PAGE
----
Shankweiler, D. P., Mencl, W. E., Braze, D., Tabor, W., Pugh, K. R., & Fulbright, R. K. (2008). Reading Differences and Brain: Cortical Integration of Speech and Print in Sentence Processing Varies with Reader Skill. Developmental Neuropsychology, 33.6 745-776. [abstract]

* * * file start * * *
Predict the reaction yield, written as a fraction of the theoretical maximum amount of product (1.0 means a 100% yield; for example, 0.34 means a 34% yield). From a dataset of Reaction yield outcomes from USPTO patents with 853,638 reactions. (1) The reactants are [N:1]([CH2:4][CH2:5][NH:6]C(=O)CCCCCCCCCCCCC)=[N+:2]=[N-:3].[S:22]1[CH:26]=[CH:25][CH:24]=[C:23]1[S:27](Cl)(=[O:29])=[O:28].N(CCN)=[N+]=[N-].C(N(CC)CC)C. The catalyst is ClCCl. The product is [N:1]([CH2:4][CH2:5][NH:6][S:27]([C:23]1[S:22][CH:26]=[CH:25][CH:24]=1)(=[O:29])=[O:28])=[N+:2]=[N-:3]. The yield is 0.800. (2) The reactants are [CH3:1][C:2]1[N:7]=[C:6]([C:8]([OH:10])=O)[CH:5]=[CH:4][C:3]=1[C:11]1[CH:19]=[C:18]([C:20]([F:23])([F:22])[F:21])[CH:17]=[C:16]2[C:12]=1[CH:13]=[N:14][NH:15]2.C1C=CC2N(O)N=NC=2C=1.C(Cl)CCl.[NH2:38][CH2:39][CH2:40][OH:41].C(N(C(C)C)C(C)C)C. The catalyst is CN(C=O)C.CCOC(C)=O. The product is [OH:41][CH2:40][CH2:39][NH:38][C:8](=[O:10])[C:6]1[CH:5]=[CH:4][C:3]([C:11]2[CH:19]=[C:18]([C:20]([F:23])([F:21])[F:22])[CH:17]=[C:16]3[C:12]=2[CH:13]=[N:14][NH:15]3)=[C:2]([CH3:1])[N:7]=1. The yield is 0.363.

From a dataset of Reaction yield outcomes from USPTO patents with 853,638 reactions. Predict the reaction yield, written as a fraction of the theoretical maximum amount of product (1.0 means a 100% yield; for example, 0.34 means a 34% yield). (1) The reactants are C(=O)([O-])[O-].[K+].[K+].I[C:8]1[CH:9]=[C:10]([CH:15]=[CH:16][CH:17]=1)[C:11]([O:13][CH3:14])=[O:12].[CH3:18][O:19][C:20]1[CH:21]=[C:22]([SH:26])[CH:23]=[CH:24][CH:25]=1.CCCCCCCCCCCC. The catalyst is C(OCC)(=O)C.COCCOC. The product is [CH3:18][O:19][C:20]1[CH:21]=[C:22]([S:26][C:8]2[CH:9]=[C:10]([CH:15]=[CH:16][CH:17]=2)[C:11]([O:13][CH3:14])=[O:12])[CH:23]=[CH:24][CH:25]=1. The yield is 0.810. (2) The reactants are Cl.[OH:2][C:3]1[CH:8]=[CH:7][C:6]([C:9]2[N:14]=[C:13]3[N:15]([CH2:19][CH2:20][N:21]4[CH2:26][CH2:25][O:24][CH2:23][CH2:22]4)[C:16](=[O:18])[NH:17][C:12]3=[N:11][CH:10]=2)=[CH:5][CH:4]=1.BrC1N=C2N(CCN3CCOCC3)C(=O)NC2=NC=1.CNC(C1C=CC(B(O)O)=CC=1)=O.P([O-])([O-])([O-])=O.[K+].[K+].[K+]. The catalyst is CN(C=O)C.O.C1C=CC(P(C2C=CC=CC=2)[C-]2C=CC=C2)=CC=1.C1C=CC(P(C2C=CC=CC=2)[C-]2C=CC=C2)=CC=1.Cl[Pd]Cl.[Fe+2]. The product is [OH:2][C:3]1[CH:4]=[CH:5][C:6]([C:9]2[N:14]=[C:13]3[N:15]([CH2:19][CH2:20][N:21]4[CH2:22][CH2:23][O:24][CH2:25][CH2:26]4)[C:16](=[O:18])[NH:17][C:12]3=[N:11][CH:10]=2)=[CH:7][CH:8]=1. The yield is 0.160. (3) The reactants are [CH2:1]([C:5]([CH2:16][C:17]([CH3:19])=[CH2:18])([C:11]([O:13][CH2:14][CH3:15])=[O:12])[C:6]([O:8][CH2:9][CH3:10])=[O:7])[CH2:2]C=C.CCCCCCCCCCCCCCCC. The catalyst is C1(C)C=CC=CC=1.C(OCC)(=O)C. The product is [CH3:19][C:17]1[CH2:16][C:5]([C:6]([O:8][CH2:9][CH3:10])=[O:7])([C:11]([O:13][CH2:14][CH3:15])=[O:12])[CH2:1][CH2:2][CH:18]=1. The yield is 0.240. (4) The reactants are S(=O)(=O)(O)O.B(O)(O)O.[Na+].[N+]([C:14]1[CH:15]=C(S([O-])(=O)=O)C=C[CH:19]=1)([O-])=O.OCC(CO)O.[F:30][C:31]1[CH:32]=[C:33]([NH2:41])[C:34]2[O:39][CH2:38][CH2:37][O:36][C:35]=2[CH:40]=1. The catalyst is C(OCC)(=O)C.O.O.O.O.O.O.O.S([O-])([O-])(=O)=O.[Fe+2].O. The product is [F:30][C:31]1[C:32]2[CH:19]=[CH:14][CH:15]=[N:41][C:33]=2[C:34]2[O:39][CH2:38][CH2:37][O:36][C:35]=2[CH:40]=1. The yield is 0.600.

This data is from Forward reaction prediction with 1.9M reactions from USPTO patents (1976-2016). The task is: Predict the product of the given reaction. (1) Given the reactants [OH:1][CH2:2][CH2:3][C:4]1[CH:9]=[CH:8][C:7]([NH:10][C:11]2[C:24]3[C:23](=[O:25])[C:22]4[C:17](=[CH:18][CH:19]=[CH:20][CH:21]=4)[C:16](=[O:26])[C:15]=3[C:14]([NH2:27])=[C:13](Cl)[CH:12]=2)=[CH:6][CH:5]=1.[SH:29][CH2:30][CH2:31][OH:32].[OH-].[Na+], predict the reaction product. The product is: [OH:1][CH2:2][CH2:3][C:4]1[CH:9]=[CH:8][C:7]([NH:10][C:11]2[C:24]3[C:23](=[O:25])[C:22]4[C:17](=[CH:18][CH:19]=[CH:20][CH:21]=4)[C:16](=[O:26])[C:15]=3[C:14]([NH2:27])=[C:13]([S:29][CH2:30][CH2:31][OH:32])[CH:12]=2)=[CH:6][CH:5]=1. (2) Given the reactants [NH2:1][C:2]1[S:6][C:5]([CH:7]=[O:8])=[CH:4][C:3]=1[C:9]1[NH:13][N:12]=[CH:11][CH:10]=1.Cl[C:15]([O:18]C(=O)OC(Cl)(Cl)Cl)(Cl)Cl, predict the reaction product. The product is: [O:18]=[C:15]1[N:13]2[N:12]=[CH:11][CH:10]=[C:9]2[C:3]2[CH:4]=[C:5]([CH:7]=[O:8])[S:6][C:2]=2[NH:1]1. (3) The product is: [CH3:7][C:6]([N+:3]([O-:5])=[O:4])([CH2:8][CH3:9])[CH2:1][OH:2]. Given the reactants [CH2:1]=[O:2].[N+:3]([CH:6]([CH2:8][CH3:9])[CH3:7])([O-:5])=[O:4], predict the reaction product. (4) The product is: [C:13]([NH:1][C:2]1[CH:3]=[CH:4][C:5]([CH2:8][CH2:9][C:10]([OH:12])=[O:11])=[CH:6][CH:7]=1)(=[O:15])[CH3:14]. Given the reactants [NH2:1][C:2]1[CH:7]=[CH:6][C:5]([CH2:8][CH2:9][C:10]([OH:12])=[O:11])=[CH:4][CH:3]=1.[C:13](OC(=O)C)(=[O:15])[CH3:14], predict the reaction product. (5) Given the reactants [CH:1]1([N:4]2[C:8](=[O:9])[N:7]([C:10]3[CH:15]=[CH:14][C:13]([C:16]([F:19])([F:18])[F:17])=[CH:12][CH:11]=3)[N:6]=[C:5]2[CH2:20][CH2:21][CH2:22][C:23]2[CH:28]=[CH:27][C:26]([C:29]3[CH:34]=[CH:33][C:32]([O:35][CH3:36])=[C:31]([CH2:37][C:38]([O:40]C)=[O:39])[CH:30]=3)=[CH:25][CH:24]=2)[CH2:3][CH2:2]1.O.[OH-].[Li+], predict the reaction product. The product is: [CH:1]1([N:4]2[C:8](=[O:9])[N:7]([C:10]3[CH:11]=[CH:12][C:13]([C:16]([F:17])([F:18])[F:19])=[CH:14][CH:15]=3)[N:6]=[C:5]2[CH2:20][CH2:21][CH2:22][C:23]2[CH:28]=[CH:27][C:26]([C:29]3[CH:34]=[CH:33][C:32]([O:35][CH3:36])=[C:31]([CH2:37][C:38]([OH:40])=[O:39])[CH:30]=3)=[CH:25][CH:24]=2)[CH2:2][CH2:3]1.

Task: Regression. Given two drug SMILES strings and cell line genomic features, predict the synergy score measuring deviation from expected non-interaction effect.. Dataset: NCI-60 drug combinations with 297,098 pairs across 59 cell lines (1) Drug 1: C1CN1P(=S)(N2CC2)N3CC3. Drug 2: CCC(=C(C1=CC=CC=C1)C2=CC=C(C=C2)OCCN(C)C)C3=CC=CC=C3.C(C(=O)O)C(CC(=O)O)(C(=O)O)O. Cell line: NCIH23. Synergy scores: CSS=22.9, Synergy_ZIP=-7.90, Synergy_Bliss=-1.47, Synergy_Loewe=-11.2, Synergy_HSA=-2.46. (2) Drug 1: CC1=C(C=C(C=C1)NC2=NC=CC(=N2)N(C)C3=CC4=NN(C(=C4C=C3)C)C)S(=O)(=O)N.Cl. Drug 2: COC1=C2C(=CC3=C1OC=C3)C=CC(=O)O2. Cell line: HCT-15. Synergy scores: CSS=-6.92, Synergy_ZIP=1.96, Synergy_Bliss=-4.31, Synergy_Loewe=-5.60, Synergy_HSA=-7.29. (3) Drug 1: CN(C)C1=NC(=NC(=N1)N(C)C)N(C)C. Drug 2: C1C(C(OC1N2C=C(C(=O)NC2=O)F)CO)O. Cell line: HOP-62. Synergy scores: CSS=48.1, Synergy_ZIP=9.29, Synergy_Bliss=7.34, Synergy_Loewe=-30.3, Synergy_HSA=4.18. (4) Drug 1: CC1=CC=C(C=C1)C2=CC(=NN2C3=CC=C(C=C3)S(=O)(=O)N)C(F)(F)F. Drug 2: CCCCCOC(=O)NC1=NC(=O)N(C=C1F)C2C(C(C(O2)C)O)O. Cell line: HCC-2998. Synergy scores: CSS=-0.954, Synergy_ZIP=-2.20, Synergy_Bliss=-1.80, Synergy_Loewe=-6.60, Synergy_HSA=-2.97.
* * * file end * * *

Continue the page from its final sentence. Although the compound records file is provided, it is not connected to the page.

Abstract: fMRI was used to investigate the impact of literacy skills in young adults on the distribution of cerebral activity during comprehension of sentences in spoken and printed form. The aim was to discover where speech and print streams merge, and whether their convergence is affected by the level of reading skill. The results from different analyses all point to the conclusion that neural integration of sentence processing across speech and print varies positively with the readerís skill. Further, they identify the inferior frontal region as the principal site of speech-print integration and a major focus of reading comprehension differences. The findings provide new evidence of the role of the inferior frontal region in supporting supramodal systems of linguistic representation.